Physicians are in short supply, and it's only going to get worse: 6 things you need to know

Written by Eric Oliver | September 12, 2016 | Print  |

According to research by Hospitals & Health Networks, physicians are in high demand by hospitals but supply is faltering and a grim scenario is imagined for 2025. 

Here's what you should know.

 

1. In 2014, 249,000 physicians were employed by hospitals, and in 2016, that number increased to 540,000. Despite that, projections for 2025 estimate a shortage of 46,100 to 90,400 physicians.

 

2. That number breaks down further to hospitals needing between 12,500 to 21,100 more primary care physicians and 28,000 to 63,700 more non-primary care physicians.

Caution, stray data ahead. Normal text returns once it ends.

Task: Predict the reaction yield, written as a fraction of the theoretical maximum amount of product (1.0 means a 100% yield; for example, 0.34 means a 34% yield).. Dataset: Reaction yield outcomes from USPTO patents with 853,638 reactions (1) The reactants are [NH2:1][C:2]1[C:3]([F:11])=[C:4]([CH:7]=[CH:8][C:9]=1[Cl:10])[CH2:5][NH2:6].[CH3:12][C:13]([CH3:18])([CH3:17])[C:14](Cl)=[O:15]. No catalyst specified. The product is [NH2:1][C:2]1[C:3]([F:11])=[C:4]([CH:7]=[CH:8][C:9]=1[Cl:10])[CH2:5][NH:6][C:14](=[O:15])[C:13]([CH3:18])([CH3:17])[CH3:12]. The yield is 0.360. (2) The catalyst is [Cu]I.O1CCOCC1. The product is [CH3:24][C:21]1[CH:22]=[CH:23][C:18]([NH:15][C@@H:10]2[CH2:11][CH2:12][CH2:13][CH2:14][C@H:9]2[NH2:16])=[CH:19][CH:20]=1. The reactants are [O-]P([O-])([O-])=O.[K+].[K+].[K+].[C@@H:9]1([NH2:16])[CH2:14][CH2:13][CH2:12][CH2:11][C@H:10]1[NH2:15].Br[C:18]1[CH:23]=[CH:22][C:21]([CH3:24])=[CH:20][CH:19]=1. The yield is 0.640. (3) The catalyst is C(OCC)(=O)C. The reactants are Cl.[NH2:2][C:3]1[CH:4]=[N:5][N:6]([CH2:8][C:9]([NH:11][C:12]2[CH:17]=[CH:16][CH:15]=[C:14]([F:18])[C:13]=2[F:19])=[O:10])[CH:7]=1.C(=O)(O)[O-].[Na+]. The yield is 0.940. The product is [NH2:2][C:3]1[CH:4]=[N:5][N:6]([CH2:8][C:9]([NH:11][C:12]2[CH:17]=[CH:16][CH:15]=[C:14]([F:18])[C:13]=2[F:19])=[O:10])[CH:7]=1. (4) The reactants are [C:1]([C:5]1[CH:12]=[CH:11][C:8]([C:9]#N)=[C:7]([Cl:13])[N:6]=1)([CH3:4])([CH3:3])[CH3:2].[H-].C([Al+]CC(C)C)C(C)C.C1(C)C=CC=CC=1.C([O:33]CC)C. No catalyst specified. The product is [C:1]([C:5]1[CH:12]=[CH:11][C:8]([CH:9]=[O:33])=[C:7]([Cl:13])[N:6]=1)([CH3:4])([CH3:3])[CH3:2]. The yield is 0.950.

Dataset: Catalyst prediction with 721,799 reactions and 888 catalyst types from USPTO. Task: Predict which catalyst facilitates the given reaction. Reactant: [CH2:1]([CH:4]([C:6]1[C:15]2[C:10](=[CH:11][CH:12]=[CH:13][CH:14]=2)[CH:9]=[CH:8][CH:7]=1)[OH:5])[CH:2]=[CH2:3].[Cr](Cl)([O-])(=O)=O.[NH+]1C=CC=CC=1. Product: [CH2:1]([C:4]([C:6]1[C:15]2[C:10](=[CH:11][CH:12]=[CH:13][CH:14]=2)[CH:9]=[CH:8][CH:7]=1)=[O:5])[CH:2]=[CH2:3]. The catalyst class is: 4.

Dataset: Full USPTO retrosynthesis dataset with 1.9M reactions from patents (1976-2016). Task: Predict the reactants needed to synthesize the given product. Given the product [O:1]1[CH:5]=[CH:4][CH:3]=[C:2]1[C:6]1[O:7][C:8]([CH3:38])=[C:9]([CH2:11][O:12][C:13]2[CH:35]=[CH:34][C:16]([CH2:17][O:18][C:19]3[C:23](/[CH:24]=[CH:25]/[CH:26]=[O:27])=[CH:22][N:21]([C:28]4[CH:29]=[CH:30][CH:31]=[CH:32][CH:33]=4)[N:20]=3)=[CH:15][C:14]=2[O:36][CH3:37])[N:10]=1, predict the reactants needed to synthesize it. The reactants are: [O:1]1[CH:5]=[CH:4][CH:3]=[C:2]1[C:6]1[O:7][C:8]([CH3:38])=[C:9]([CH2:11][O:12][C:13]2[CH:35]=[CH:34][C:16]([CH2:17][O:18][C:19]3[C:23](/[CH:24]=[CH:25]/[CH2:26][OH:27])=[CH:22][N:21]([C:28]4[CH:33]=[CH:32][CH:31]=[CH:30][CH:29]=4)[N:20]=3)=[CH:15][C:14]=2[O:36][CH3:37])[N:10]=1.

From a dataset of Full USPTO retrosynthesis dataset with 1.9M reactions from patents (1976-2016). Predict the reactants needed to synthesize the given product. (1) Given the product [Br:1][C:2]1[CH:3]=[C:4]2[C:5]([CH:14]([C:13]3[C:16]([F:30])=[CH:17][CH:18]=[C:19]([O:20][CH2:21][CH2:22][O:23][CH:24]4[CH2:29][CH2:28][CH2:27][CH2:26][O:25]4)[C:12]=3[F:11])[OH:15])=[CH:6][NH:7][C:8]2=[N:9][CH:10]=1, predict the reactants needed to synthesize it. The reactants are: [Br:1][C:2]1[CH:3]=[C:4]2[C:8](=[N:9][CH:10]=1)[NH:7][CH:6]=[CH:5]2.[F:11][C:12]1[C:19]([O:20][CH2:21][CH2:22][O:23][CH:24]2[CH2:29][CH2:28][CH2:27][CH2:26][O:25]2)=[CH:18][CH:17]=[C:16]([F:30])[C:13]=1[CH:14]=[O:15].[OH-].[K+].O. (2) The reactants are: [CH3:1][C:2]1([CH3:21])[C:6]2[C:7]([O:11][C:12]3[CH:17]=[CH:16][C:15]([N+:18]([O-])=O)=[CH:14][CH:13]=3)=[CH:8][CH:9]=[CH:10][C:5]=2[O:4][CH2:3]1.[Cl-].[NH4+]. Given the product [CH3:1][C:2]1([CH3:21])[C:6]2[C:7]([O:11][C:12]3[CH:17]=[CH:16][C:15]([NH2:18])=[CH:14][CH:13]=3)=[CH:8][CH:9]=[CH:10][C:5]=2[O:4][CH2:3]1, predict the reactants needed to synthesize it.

3. The physician shortage will be greatest experienced in the surgical specialty fields, not including obstetrics or gynecology.

 

4. Limited growth is projected for surgeons or the limitations on the ability to supplement staff with other clinicians.

 

5. Despite payment models for Medicare Access and CHIP Reauthorization Act set to begin in 2017, and fee-for-service payments freezing in 2019, physician awareness of MACRA is limited.

 

Hospitals will need to develop governance models to adjust to "data sharing across the care continuum and performance measurement."

 

6. Leadership programs are developing across the field.

 

More practice management news:
DFW-based Lumin Health moving to new Plano campus
Hackers breach 8.8M patient records in August: 7 points
CMS allows for greater MACRA flexibility; physicians get more options and 'test' period

© Copyright ASC COMMUNICATIONS 2019. Interested in LINKING to or REPRINTING this content? View our policies here.

Top 40 Articles from the Past 6 Months